Meet Yo Mama, Conway, MA Robert Leverett May 08, 2006 05:50 PDT
 ENTS, Well, as of late Saturday afternoon, I do believe I succeeded in confirming a legitimate 1000-cube white pine here in old Massachusetts. The Grandfather tree in MSF and the Ice Glen pine in Ice Glen both probably fall just shy of 1000 cubes of trunk volume. Including limbs would push both over - or nearly so. But back to Yo Mama. The Conway Graveyard has several large white pines growing among the grave sites that date back into the 1700s. Heretofore, I had focused my attention on one in particular, a single-stemmed pine that is 140.5 feet tall and 14.3 feet around. A second big tree is 11.6 feet around and 129.2 feet tall. However, there is a third tree that is conspicuously larger than the others. It is a multi-stemmed pine that I have named "Yo Mama" because when I looked around at all the other large, but not as large pines, I thought to myself, "Hey, pines, pay respect to Yo Mama." Image of Yo Mama taken by John Knuerr.  Yo Mama is obviously the tree on the left.     Yo Mama is 15.6 feet in circumference at breast height. At ground height on the uphill side, she is a solid 16.7 feet around. There is a 4-foot difference in height from uphill to downhill. Yo Mama has three large trunks with separate heights of 122.3, 121.6, and approximately 115 feet. The split into 3 trunks starts at 10 feet and is complete at 14.5 feet.    To do a thorough job of modeling Yo Mama, I need help from mathematician John Eichholz and there is a lot of work left for us to do. Each of the tree's main trunks subdivides into 2 trunks and the middle trunk has an offshoot which I didn't model. I think the final volume will likely be around 1,100 cubes, although I currently have it as 1,210. To get a first cut at the volume I used the Dendrometer and made adjustments. Using the raw data from the Dendrometer, I got 1,350, but that is too much. Shape is a big factor with this tree. However, I did account for some ellipticality, but probably not enough.    The average crown spread for this behemoth is 70.7 feet. The long spread is 73 feet. The limbs are large and add probably 5% more volume to the trunk structure. There is no question that the combined trunk and limb structure exceeds 1000 cubes.    Michele, You live near Conway. Maybe we could meet at the Graveyard in the near future and you could give me a hand modeling Yo Mama. Any possibility of that? It is hard to do the job without help. We could make a sketch of the tree, numbering the trunks and limbs and then proceed to carefully measure each. It might take 2 or even 3 outings.    Well, if anyone wants to meet Yo Mama, that can be arranged. No question about it, Yo Mama is a big mama. Were I not prejudiced against open-grown, multi-stemmed pines, I would have paid more attention to Yo Mama. Oh well, better late than never. Bob Robert T. Leverett Cofounder, Eastern Native Tree Society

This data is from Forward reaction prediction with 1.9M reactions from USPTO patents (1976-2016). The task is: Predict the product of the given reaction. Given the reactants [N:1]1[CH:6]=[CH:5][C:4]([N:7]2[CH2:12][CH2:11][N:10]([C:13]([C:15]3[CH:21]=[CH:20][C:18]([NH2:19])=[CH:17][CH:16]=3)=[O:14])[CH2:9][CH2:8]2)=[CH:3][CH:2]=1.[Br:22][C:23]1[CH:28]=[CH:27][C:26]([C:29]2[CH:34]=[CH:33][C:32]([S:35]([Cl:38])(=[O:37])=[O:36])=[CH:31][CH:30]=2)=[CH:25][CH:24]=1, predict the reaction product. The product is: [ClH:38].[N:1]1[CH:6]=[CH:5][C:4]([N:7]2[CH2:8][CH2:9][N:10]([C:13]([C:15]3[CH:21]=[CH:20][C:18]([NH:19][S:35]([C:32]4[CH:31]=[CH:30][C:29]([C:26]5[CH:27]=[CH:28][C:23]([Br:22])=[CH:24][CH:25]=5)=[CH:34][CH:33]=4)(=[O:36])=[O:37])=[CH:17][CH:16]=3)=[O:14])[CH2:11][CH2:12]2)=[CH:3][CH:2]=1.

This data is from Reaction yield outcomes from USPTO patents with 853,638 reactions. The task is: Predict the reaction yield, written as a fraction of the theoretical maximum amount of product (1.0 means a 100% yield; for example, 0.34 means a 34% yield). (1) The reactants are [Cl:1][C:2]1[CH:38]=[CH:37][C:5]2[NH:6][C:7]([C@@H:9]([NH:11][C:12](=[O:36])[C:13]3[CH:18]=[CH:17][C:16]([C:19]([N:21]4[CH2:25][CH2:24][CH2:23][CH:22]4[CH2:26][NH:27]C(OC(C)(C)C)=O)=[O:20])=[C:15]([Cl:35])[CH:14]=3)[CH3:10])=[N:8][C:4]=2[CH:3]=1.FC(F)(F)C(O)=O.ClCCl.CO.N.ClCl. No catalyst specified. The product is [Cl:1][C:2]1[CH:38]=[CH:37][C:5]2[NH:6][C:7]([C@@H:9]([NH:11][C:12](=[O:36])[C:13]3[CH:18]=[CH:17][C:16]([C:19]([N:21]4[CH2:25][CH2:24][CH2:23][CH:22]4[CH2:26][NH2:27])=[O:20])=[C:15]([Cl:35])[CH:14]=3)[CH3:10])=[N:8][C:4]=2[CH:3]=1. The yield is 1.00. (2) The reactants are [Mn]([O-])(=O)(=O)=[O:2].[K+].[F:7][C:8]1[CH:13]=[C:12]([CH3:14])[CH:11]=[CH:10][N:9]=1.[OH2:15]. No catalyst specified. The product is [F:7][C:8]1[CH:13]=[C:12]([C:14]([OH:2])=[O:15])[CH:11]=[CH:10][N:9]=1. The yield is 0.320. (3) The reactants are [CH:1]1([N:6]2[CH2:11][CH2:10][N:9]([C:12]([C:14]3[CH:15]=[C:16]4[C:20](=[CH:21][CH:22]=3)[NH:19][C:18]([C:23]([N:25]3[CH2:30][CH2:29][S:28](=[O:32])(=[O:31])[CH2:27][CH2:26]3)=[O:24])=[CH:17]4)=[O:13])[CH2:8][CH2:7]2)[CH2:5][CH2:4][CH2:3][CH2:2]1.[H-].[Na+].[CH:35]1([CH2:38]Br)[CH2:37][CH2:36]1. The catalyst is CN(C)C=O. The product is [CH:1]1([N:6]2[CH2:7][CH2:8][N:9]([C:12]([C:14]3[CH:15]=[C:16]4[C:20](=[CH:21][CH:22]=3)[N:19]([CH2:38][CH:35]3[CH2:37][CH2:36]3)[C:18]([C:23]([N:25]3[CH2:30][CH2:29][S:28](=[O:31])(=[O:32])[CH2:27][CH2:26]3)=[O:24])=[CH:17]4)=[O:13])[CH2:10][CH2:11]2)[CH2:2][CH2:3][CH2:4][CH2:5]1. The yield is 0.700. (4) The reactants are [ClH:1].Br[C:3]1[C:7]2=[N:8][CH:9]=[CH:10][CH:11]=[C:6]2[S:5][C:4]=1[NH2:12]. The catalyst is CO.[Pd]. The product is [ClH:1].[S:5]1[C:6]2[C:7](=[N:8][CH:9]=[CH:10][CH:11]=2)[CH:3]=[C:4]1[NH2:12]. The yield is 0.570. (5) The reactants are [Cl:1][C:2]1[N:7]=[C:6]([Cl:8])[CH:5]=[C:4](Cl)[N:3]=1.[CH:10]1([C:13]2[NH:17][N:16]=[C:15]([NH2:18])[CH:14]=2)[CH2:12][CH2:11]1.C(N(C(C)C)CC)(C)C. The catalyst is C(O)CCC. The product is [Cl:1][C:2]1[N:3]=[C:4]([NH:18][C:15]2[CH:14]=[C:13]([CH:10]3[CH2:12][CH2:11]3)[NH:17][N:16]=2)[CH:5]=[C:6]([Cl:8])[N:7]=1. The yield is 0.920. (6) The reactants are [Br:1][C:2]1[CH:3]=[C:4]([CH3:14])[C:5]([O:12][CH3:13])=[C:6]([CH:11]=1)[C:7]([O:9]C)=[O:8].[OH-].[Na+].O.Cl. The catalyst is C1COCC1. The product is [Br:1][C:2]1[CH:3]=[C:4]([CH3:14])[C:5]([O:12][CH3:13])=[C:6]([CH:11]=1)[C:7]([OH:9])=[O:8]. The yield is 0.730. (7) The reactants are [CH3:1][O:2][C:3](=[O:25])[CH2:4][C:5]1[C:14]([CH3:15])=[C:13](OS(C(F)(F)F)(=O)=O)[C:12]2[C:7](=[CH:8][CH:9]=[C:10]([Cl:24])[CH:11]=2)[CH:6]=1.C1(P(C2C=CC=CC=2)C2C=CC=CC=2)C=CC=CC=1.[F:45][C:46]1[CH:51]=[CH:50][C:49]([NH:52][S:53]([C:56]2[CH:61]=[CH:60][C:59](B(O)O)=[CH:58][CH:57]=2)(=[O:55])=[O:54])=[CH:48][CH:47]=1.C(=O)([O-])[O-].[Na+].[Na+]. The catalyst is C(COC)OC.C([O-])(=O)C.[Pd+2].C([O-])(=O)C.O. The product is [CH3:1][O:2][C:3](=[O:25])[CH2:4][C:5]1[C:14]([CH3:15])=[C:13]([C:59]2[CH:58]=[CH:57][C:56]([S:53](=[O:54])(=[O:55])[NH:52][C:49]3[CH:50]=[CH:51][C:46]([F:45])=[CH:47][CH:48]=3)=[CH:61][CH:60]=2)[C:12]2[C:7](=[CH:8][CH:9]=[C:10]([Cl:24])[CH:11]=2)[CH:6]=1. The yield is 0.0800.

RE: Meet Yo Mama Robert Leverett May 09, 2006 05:14 PDT
 Ed, Yo Mama is a single-stemmed tree that splits at 10 feet - one pith at ground level. There is a similar tree in West Field's Stanley Park, which I need to model and there may be several of the big pasture pines in eastern Massachusetts. There is a double (two piths) in Bullard Woods in Stockbridge, MA that is 19 feet around. It is the largest double that I've seen. My current thinking is that all these forms should be of interest to us and we should track them. Should we co-mingle them in lists? Now that's a question to answer? My current thought is that trees that start out as a single stem should not be co-mingled with doubles, triples, etc. Should we track the latter in special lists? I would think so. Bob